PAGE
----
cover image Paint the Wind

Paint the Wind

Pam Munoz Ryan, . . Scholastic, $16.99 (327pp) ISBN 978-0-439-87362-8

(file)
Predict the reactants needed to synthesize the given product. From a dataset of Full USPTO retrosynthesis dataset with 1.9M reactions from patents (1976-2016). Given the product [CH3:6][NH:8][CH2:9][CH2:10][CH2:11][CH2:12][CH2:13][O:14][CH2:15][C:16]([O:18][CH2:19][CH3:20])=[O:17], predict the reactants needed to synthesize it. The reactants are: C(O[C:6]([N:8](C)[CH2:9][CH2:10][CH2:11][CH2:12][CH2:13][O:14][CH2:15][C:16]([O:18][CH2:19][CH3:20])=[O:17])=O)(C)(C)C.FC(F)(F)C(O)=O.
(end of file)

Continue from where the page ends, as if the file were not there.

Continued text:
An overprotected orphan, an imperious guardian who dies suddenly, a tender reunion with long-lost rustic relatives—Ryan (Esperanza Rising ) opens her tween crowd-pleaser with tried-and-true material, and follows with even more of a sure thing, a horse story. The author gets the romance just right, from 11-year-old heroine Maya’s aching desire to learn about her long-dead mother and fit into her mother’s family, to Maya’s instant connection with the horses raised and trained by her great-aunt Vi. Details surrounding the care and riding of horses are both authentic and copious. Accordingly, readers aren’t likely to mind either the clichéd characters or gaps in plausibility. Nor will they blink as Ryan interweaves the narrative with segments told from the perspective of a wild mare named Artemisia (after, says Vi, the 17th-century painter Artemisia Gentileschi): “She draped her neck over his withers, reassuring herself that [her colt] wasn’t going anywhere with a band of bachelor stallions.” When Maya learns that Artemisia was once her mother’s horse, a pairing seems inevitable; Ryan exploits it for maximum effect as the centerpiece of an attenuated survival sequence that involves an earthquake, broken bones, near-starvation, bareback riding and, of course, a bond between wild horse and child. The overstuffed quality of the plot may seem like a good thing to the target audience—adventure plus horses trumps realism anytime. Ages 9-12. (Sept.)